Coast Guard coordinates rescue approximately 750 miles southeast of Bermuda

PORTSMOUTH, Va. — Watchstanders at the Coast Guard 5th District command center, here, coordinated a rescue approximately 750 miles southeast of Bermuda Saturday.

At approximately 8:30 a.m., the watchstanders received an HF radio Digital Selective Calling distress alert from a crewmember aboard the Maersk Bitan, a 675–foot freight ship, stating that a crewmember was missing and believed overboard.

The watchstanders called the Maersk Bitan and gathered as much information as they could from the crew.

“We asked, when was the person last seen, where the ship was at that time, when did the crew notice the man was missing and where the ship was when they knew they had a man overboard,” said Chief Petty Officer Heath Blanton, a watchstander with the Coast Guard 5th District command center. “Once those facts were gathered, we began the search planning using the Search And Rescue Optimal Planning System simulation model to track where the currents would drift a person based on all the environmental factors.”

The watchstanders sent out an enhanced group call then using AMVER, the Automated mutual-assistance vessel rescue system, they asked the captains of the Summer Flower, and the Phoenix Beauty to assist the crew of the Maersk Bitan with the search.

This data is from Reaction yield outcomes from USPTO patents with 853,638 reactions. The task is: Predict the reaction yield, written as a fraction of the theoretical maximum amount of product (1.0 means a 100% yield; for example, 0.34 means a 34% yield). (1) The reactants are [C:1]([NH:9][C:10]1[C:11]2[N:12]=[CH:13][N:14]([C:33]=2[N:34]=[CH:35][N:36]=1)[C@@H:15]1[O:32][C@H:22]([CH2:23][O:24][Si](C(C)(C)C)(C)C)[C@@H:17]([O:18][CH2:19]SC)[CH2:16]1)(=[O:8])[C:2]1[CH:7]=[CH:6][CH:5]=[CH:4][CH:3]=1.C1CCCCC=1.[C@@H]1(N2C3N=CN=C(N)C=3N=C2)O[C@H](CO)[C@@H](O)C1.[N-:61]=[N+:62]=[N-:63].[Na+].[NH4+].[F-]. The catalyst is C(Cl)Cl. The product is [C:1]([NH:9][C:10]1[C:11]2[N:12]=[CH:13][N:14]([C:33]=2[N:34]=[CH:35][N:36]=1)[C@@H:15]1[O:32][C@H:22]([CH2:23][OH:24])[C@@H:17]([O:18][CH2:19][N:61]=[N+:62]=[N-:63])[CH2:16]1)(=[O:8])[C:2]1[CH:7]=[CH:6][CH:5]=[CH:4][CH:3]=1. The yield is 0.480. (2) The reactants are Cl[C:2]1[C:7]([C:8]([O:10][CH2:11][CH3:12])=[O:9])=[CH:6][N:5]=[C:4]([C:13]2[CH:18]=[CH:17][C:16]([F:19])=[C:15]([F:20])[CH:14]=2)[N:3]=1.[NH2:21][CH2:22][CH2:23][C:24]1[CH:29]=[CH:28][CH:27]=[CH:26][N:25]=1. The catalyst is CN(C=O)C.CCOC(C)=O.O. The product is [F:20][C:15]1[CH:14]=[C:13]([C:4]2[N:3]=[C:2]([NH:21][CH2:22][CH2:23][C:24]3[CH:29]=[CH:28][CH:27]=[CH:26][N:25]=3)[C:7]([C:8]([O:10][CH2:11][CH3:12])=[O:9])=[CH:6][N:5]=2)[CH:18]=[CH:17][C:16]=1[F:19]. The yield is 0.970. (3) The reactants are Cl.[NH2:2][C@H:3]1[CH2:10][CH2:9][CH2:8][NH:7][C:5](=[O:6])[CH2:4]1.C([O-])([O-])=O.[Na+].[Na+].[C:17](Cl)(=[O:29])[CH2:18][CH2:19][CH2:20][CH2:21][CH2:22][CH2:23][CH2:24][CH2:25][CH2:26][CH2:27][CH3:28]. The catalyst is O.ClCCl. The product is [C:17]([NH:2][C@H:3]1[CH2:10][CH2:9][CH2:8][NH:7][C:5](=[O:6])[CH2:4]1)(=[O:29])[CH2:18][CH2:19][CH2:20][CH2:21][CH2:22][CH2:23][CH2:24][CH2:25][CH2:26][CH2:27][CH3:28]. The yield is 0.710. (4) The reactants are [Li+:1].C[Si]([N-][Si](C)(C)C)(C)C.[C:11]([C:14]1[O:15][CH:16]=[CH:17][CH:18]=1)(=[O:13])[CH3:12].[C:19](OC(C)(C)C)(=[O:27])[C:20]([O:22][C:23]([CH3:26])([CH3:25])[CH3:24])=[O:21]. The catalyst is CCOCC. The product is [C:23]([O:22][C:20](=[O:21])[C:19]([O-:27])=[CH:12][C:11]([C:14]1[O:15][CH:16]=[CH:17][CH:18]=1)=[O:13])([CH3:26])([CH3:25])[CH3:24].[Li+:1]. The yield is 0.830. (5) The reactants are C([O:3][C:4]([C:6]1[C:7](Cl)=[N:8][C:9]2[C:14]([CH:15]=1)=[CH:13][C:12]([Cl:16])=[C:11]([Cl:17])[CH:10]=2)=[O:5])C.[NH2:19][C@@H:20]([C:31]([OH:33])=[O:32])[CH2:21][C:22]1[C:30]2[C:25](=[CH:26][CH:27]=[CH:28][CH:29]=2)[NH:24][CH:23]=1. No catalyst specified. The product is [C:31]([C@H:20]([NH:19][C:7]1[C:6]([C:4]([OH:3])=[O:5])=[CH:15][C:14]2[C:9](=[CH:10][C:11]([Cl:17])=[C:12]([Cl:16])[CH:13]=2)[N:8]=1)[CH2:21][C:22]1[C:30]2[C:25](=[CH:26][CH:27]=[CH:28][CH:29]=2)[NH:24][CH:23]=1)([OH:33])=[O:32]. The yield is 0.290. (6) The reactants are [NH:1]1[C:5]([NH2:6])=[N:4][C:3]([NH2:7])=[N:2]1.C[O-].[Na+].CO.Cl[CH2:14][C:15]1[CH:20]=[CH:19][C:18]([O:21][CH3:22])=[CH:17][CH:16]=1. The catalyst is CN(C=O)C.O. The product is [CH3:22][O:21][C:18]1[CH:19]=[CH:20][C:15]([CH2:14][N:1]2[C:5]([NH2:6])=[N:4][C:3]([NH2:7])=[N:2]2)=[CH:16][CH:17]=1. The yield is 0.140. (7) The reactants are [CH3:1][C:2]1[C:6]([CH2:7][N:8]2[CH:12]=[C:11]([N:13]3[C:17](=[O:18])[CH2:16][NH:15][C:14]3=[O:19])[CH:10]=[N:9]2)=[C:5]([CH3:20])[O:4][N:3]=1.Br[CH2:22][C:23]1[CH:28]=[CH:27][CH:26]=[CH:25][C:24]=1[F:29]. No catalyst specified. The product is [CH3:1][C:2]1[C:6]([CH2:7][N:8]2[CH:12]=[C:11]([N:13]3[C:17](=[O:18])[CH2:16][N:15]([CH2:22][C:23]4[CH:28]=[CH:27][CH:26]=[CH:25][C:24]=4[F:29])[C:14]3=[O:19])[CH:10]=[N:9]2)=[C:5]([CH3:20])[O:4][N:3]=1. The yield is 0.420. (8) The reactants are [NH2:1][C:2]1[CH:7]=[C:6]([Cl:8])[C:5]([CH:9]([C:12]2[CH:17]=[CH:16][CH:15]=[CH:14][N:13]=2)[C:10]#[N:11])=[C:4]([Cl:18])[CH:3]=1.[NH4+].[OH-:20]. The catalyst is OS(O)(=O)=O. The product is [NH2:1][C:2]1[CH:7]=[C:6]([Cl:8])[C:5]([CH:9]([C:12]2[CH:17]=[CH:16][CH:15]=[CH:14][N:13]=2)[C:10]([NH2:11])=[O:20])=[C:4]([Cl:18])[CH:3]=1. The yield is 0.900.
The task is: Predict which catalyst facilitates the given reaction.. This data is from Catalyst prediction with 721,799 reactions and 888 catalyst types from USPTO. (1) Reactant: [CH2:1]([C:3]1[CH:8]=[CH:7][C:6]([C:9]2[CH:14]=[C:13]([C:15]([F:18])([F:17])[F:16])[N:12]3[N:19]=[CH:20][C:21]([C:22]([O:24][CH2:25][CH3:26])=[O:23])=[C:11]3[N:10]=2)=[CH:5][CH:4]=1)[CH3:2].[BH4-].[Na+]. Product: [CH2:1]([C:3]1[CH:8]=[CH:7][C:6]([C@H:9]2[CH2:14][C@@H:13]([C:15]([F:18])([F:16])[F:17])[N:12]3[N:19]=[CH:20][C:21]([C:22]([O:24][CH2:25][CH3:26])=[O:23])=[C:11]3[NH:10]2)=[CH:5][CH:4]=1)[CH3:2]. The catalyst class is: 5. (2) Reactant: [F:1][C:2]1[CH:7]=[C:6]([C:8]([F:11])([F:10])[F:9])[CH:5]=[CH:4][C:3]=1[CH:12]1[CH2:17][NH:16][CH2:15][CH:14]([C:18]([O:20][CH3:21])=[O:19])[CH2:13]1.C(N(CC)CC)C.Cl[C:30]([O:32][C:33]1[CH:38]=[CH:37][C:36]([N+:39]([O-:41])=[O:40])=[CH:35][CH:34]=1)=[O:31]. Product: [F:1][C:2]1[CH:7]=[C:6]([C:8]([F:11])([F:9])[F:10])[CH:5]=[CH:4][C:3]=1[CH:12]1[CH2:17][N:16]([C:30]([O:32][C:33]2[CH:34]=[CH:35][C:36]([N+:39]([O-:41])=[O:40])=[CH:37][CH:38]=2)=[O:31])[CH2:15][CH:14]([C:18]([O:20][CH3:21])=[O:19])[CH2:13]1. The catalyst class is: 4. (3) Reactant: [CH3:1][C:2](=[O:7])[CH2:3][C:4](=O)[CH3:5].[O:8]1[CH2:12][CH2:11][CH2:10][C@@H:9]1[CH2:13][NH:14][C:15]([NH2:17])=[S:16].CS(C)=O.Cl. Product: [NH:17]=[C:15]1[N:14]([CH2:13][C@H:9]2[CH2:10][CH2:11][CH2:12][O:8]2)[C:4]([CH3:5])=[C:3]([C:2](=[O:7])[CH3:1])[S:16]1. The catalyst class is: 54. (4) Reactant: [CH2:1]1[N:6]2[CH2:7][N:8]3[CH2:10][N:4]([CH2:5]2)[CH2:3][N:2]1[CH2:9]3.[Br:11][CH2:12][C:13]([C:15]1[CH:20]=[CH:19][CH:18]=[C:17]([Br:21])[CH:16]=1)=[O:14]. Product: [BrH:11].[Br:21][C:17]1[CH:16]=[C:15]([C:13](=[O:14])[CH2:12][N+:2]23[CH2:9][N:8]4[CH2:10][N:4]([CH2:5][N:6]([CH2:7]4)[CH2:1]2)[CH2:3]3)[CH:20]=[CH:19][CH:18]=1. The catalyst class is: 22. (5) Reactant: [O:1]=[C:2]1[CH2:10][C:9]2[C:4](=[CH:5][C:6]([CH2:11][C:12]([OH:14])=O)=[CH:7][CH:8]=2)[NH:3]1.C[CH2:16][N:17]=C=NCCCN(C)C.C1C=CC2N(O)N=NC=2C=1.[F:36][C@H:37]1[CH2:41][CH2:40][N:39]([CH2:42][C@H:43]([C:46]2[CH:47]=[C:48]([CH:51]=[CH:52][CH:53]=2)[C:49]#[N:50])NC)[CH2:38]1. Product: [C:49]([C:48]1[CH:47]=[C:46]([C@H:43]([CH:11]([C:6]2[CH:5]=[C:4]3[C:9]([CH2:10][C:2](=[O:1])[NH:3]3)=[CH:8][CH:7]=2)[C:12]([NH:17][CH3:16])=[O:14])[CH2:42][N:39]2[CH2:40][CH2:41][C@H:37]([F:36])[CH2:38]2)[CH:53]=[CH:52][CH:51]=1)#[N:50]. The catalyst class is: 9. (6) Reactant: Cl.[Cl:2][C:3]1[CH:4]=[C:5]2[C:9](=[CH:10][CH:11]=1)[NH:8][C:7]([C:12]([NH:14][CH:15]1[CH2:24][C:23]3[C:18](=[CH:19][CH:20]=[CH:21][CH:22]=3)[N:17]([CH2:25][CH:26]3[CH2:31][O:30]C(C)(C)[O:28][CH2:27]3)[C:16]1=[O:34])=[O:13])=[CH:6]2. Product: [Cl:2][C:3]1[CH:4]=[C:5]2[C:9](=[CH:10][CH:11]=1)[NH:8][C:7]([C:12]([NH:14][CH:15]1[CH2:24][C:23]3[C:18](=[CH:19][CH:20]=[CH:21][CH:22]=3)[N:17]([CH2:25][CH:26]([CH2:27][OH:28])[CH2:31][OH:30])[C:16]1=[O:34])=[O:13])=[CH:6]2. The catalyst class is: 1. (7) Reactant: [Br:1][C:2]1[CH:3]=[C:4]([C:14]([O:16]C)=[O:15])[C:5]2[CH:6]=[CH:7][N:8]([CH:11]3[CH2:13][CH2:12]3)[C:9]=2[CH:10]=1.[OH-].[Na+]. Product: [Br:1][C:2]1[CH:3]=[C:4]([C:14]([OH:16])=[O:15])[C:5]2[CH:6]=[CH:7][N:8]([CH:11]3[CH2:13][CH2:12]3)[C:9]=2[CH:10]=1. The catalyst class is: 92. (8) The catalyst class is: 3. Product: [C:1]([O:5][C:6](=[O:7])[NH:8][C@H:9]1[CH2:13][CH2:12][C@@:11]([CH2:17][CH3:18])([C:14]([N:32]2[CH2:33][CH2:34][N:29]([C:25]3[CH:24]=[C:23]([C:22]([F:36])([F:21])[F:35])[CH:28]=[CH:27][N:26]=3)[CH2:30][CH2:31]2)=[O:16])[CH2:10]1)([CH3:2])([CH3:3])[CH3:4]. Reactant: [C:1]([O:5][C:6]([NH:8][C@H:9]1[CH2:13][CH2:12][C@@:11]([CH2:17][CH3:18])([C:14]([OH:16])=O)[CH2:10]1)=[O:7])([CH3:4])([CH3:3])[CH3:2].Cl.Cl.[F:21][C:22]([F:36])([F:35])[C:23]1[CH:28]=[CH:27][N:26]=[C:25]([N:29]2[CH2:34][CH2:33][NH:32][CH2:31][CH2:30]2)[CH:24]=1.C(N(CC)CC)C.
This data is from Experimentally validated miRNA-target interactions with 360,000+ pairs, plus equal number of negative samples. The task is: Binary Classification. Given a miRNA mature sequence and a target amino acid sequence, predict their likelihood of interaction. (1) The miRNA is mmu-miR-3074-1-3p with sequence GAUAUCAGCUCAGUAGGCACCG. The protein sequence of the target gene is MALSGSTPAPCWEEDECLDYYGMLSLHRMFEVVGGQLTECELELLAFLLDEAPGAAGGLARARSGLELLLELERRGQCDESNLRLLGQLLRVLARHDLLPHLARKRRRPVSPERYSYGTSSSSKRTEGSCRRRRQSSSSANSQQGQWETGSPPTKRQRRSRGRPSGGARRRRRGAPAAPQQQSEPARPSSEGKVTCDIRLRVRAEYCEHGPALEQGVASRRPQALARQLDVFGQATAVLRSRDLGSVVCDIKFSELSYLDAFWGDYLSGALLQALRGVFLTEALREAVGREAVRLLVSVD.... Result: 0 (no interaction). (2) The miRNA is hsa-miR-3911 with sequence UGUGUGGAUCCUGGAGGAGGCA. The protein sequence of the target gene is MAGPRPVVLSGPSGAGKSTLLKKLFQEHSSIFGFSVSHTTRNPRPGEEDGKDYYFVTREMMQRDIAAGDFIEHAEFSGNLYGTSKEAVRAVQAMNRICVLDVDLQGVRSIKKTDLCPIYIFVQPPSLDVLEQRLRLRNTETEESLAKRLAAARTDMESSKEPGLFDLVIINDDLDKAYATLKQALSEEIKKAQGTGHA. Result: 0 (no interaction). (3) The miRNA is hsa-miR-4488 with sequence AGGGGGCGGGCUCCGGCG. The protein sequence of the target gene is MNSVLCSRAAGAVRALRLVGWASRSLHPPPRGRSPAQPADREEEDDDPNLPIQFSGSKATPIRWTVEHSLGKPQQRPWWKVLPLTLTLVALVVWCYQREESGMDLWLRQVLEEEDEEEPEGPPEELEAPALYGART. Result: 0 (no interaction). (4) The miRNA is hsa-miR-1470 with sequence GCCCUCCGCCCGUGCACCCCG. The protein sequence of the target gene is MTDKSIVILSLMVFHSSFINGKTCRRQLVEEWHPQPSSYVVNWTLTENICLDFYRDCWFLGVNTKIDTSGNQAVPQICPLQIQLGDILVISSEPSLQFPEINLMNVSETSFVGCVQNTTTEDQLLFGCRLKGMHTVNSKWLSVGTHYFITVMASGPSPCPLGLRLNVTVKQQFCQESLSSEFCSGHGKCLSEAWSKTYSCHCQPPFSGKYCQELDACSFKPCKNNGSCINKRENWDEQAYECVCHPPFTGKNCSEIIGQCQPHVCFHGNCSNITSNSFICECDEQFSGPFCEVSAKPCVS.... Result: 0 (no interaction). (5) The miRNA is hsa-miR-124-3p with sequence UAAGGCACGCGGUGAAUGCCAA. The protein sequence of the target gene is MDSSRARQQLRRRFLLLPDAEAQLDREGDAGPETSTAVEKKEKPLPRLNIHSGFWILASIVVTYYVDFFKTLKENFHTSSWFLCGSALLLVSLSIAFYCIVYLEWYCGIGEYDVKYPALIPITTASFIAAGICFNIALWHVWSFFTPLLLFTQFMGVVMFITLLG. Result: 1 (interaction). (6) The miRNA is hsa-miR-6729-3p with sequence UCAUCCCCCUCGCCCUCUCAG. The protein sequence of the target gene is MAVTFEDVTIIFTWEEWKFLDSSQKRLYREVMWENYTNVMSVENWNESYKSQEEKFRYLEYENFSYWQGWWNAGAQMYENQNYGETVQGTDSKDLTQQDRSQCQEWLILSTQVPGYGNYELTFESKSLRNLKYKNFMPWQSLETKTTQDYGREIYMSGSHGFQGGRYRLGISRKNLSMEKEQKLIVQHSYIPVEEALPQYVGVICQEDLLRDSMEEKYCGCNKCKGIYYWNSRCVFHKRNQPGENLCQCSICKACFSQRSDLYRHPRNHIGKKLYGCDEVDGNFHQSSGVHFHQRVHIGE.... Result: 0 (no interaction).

A crew aboard an HC-130 Hercules from Coast Guard Air Station Elizabeth City in Elizabeth City N.C. was launched to aid in the search.

Before arriving on scene, a crewmember aboard the Maersk Bitan contacted the command center at approximately 3 p.m. and reported they had located the man treading water in the search area supplied by the Coast Guard watchstanders.

“This was the culmination of excellent coordination and planning by the D5 Command Center and the two motor vessels that volunteered to divert and search for a mariner lost at sea,” said Brian Neilan, a watchstander with the Coast Guard 5th District Command Center. “This was a great success story, and the odds were not in favor of a good outcome.”

Based on the information passed by the ship’s captain, the man had been in the water for approximately 10 hours prior to his recovery.

“The search area covered 750 square nautical miles,” said Lt. j.g. Brendan Salerno a watchstander with the Coast Guard 5th District Command Center. “We are extremely pleased with the outcome and appreciate the search effort by all involved. This is a rare outcome based on the distance offshore and the amount of time between falling overboard and the ship realizing a crew member was missing.”

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